International standard ISO 7736 defines a standard size for car audio head units and enclosures. The standard was originally established by the German standards body Deutsches Institut für Normung as DIN 75490, and is therefore commonly referred to as the "DIN car radio size". It was adopted as an international standard in 1984.
Head units generally come in either single DIN (180 x 50 mm panel) or double DIN (180 x 100 mm panel) size. The depth is not standardized; as a result, some cars such as the Opel Manta / Ascona have the correct sized front aperture but will accommodate few DIN sized radios other than the original due to the shallow depth; this despite the vehicle being manufactured as late as 1988. The US standard for a DIN radio is 7" x 2" (although the actual 180 mm width converts to something like 7-3/32" so most people use 7-1/8" to allow for clearance) and the Double DIN sized radio is a 7" x 4". Some radios in Japanese Kei cars do not conform to the DIN standard however.
Uniden BCT-15 naked with vehicle dash ISO bracket screw mounts-right.jpeg
Uniden Bearcat BCT-15
Blaupunkt Hamburg MP57 side.jpeg
Blaupunkt Hamburg MP57
ISO 7736 single DIN spacer compartment bay.jpeg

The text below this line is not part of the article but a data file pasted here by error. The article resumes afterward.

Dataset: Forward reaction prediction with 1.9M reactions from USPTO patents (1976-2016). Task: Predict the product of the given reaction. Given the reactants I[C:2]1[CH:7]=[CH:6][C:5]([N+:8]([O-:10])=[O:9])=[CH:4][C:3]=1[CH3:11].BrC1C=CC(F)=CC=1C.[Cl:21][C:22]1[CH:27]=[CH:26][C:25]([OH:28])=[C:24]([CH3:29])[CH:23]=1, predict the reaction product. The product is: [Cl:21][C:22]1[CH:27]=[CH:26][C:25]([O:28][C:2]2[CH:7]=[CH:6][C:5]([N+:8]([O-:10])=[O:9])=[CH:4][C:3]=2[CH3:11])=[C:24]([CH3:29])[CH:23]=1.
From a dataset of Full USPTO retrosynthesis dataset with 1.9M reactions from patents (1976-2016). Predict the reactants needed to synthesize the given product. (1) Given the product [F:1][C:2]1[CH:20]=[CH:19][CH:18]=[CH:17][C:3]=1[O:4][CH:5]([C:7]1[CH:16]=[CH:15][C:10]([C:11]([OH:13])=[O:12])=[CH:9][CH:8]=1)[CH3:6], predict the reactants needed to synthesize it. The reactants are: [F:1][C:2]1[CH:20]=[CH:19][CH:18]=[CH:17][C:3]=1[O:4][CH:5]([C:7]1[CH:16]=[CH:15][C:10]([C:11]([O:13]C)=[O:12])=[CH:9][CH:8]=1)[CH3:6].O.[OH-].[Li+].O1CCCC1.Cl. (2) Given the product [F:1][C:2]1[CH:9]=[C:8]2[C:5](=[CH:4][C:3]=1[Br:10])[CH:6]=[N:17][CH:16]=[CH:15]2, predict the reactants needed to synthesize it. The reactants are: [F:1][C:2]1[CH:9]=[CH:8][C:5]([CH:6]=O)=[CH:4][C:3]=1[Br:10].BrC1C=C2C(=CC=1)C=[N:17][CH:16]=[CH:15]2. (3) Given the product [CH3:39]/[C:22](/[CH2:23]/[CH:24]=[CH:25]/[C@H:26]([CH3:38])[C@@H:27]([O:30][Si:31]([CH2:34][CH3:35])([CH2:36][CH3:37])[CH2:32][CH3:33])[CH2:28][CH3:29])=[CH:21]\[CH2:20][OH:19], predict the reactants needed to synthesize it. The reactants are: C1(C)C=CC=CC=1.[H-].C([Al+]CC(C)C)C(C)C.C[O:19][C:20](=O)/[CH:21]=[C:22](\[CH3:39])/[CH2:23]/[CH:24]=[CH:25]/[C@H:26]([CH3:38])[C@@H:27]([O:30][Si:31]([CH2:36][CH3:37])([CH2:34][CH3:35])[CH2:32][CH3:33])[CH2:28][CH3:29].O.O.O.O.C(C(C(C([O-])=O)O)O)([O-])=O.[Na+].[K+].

Single DIN spacer pocket
Sony MEX-BT2500 Xplod Bluetooth stereo head unit ISO 7736 installation.jpeg
Rack braces and screw mounts exposed for single DIN installation
Toyota factory head unit and compact disc player with ISO 7736 dashboard bracket screw holes.jpeg
Double DIN combining a single DIN head unit and a single DIN compact disc player
Citizens Band CB Cobra 18 WX ST II without microphone.jpeg
Cobra 18 WX ST II CB mobile radio
Sony MEX-BT2500 Xplod Bluetooth stereo head unit illuminated.jpeg
Sony MEX-BT2500 installed into single DIN
USDM 1991 Legacy LS CD Player.jpg
1.5 DIN OEM stereo with optional DIN sized CD player
Alpine double din head unit in infiniti g35 coupe.jpg
Alpine double DIN head unit
Pioneer FH-P80BT double DIN head unit, installed in a 1995 Volvo 960.
Volvo SC800 double din.JPG
Volvo SC-800 double DIN head unit, installed in a 1995 Volvo 960.
For removing the unit, a pair of U-shaped devices are often used. The devices are inserted in the two pairs of holes, at either end of the stereo fascia, the action releasing the unit from the mounting and providing a pair of handles to pull the unit free. These tools vary from manufacturer to manufacturer. Becker uses a pair of key-shaped removal tools, with one hole each. Often a set of thin screwdrivers will work just as well.
- 19-inch rack
- Connectors for car audio
- ISO 10487, standard for connectors for the head unit to the car's electrical system
- International standard ISO 7736: Road vehicles — Car radio for front installation — Installation space including connections. International Organization for Standardization, 1984.
- Fit a Cobra 18 WX ST II CB radio in-dash in a Toyota Tacoma, with pictures of ISO 7736 bracket modifications
- ISO 7736 document from iso.org cataloge